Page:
Category Archives: Author Interviews
I’m delighted to host a guest post from debut author Finbar Hawkins about his publishing journey for Witch. This is a powerful tale of revenge, grief and sisterhood and is perfect for Halloween week. Later in the week I’ll share my full review but for now I’ll hand over to Finbar.
My Publishing Journey
I’ve always written, but even with seeing ‘Witch’ out on the shelves, I still have difficulty describing myself as a writer. It’s not so much self-doubt, I think it more springs from each new thing you write feels like starting again, finding out how to write again. I’m not sure I’ll ever get over the feeling, and to be honest I feel it’s a good spur, a jab of the heels to keep me coming back to the blank page.
My route to publishing started with the Arvon Foundation. I had never experienced a writing workshop before, working on exercises to approach character, setting and emotion. The writing samples I brought with me were little short film ideas, so I wasn’t even writing prose at that time. But it was through a number of exercises in class, under our tutor Lucy Christopher’s guidance, that the beginnings of a story emerged, and I kept going through that amazing week and into the months beyond. Lucy is a lecturer at Bath Spa (now the Course Director!) and she had encouraged me (along with a number of my Arvon compadres) to apply. Through early morning starts before children were awake and work, the story that I started had now grown into approximately 30k. But I craved feedback, more of what I had experienced at Arvon – critical feedback from other writers.
I was delighted to get a place on Bath Spa, because over those two years part-time I started to write properly around critical workshops. And the thing is about workshops is that you have to raise your game – you’re delivering to a little audience, and you’re going to be hearing other people’s work, giving your own thoughts on it. I also learnt that giving a critique is just as important for writing, because you’re looking at the craft all the time, your training that writing muscle.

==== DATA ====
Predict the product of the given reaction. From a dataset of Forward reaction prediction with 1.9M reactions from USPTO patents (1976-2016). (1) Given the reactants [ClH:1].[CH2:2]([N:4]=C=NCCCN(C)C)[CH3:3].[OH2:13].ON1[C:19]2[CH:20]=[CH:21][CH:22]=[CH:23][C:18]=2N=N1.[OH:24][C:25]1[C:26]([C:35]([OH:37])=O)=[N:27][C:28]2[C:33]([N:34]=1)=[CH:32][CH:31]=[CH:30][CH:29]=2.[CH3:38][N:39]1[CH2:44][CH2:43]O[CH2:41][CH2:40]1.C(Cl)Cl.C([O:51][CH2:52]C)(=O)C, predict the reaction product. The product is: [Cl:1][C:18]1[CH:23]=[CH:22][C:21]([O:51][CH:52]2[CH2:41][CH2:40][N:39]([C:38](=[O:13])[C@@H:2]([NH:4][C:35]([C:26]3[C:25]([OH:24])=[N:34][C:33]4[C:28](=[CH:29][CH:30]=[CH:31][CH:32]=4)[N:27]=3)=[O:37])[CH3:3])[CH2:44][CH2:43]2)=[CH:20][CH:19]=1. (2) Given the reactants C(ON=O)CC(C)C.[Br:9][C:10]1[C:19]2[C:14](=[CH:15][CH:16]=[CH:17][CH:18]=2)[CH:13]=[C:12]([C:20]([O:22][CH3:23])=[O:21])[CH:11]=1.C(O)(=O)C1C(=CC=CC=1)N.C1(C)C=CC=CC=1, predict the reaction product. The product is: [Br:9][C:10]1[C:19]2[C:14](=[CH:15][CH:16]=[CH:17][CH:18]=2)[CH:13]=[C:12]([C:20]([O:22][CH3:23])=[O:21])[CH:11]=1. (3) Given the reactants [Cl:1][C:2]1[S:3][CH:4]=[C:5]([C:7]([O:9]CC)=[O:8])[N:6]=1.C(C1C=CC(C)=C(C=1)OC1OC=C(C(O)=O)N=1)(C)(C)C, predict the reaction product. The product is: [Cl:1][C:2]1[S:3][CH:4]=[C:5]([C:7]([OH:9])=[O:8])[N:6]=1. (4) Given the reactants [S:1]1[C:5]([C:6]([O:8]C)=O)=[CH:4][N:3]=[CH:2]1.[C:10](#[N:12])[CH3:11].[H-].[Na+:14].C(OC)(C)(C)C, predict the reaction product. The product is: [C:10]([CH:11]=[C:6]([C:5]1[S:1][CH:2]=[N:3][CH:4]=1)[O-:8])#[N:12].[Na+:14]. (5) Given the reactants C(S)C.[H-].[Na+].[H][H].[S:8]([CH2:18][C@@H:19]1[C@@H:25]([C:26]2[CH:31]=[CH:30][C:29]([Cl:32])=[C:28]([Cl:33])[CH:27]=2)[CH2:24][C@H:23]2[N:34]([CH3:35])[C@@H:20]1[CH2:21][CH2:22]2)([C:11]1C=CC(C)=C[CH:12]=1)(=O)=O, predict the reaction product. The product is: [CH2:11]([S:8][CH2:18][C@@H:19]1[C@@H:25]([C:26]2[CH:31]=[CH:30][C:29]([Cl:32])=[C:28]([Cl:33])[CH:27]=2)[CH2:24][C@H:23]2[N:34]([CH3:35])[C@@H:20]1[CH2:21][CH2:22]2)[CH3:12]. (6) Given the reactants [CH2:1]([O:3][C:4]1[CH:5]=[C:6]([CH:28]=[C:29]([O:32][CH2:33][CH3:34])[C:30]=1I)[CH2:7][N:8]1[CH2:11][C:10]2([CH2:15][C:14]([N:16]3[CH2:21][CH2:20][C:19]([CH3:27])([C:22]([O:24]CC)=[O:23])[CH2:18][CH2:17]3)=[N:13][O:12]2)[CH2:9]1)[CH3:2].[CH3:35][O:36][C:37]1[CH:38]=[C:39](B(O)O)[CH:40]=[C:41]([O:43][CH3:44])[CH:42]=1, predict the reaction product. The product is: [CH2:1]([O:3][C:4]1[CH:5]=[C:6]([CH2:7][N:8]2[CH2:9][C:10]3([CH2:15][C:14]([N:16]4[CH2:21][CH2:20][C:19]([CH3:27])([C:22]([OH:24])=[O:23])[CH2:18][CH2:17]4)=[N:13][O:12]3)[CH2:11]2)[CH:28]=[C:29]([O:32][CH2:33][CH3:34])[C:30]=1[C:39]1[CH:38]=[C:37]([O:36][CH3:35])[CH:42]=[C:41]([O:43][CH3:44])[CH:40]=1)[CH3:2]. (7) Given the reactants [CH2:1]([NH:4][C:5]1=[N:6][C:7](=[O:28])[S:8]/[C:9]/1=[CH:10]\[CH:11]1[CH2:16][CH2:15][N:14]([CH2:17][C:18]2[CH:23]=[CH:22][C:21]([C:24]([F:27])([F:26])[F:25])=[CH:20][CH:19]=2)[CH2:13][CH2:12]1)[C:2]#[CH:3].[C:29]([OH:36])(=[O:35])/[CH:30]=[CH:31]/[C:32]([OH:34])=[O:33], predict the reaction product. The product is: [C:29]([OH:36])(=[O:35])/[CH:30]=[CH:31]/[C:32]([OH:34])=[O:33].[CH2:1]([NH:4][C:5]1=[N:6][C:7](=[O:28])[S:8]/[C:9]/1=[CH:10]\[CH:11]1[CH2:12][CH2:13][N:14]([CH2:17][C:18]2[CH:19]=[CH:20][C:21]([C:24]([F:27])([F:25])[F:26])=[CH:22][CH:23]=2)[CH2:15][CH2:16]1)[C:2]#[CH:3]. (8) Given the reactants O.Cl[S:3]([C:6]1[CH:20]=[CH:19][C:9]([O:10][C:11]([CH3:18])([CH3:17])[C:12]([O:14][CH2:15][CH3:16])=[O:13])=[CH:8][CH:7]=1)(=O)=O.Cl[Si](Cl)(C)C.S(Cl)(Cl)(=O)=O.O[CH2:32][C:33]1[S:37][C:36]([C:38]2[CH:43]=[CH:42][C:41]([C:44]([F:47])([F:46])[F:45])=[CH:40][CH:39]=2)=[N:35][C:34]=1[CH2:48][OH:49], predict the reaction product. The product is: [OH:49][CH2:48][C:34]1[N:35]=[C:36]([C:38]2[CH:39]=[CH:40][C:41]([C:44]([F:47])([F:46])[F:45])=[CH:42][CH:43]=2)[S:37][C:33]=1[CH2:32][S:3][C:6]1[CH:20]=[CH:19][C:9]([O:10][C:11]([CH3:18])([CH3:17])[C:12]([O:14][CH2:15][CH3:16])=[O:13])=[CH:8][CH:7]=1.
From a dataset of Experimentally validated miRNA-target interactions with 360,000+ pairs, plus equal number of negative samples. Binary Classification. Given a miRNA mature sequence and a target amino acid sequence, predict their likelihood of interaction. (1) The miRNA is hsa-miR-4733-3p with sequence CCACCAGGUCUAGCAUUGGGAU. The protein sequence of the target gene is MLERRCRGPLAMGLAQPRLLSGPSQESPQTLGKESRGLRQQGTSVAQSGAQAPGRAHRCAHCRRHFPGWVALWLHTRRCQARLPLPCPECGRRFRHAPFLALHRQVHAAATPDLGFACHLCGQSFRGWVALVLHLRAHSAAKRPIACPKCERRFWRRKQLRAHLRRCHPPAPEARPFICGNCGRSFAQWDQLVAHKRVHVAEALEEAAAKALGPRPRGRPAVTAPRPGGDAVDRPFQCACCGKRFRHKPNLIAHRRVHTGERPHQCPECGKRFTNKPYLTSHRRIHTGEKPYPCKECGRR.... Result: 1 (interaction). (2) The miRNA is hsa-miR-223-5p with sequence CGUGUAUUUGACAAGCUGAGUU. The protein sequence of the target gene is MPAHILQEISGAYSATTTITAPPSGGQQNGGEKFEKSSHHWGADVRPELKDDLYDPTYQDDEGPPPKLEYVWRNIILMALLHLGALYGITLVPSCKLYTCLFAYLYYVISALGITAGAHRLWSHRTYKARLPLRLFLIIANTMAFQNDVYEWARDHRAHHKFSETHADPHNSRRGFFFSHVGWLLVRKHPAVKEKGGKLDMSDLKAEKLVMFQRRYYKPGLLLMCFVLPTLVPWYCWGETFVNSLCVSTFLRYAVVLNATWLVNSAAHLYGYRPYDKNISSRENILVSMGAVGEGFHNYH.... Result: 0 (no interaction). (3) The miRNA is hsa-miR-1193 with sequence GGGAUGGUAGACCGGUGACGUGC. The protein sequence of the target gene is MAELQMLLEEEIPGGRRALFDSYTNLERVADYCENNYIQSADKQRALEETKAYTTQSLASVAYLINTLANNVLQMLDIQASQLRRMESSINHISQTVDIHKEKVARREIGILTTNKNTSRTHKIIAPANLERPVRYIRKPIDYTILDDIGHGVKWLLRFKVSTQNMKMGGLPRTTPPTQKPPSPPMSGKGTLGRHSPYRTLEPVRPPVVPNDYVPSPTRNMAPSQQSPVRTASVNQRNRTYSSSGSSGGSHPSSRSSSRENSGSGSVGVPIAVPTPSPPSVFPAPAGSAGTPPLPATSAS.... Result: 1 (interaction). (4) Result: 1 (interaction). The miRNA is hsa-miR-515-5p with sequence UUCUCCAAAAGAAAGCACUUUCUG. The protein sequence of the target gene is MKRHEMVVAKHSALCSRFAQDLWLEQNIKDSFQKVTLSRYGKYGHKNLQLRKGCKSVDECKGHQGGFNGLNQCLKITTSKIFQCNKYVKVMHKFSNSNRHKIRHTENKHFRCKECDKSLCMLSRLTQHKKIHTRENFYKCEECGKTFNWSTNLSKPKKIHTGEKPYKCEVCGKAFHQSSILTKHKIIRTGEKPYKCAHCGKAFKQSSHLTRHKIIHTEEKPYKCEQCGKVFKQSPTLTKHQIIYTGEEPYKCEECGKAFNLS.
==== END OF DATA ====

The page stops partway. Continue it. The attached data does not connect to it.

I decided to park the ms I had been working on since Arvon because in that first term, Witch came bowling along and demanded to be told. The workshop was integral again, because I had a very good set of notes from a group of other writers – who wanted to know what happened next. I was immensely interested also in the challenge of writing from a young woman’s perspective.
The core of the MA is about working on and delivering your ms, and from there we all then work on putting together an Anthology to showcase our work for a launch event in London. Agents and editors are invited along to this terrifying and exhilarating evening. There I met Catherine Pellegrino of Marjacq Scripts who had read and liked my anthology extract.
I knew Catherine was the agent for me, because she pushed me to make the ms as good as it possibly could be. So we set to work, and over several drafts pushed and pulled Witch into submission shape. I would stress that there is no real time frame for this, and you shouldn’t feel rushed. Let the ms ‘bake’ in between drafts, write other bits and pieces and then go through it taking notes. It will all be much the better for it.
Finally we both felt that Witch was ready to fly. And at the end of an excruciating week waiting to hear back from editors, it was Fiona Kennedy at Zephyr who from the outset pretty much demanded my book should be published by her. There were other others in the frame, but because of Fiona’s incredible passion for Witch, I knew I had found the right home.
My publishing journey has all been about some fundamental things – you need to take that first jump and put your writing in front of a critical audience (it’s hard, but you’ll get used to it); you need to trust your instincts when meeting agents and editors; you need to take your time; and you need to remember to enjoy it!
WITCH by Finbar Hawkins is out now in hardback (£12.99, Zephyr, an imprint of Head of Zeus)
Follow Finbar Hawkins @finbar_hawkins and find out more finbarhawkins.com
I’m not going to lie I’ve been eyeing up both the Arvon Foundation courses and the Bath Spa MA for years and like Evey’s jealously of sister Dill I must try and keep my green eyed monster in check. Maybe one day!
Huge Congratulations to Finbar on a wonderful debut. Come back on Wednesday for my full review and do check out the rest of the posts on the tour running this week.
Today is the launch day for debut YA novel Legends Awake by Alex Stiles and I have a guest post by one of the book’s characters for you, letting you know more about one of the creatures that inhabits this new world.
First up let me tell you a little more about the book and it’s author.
About the Book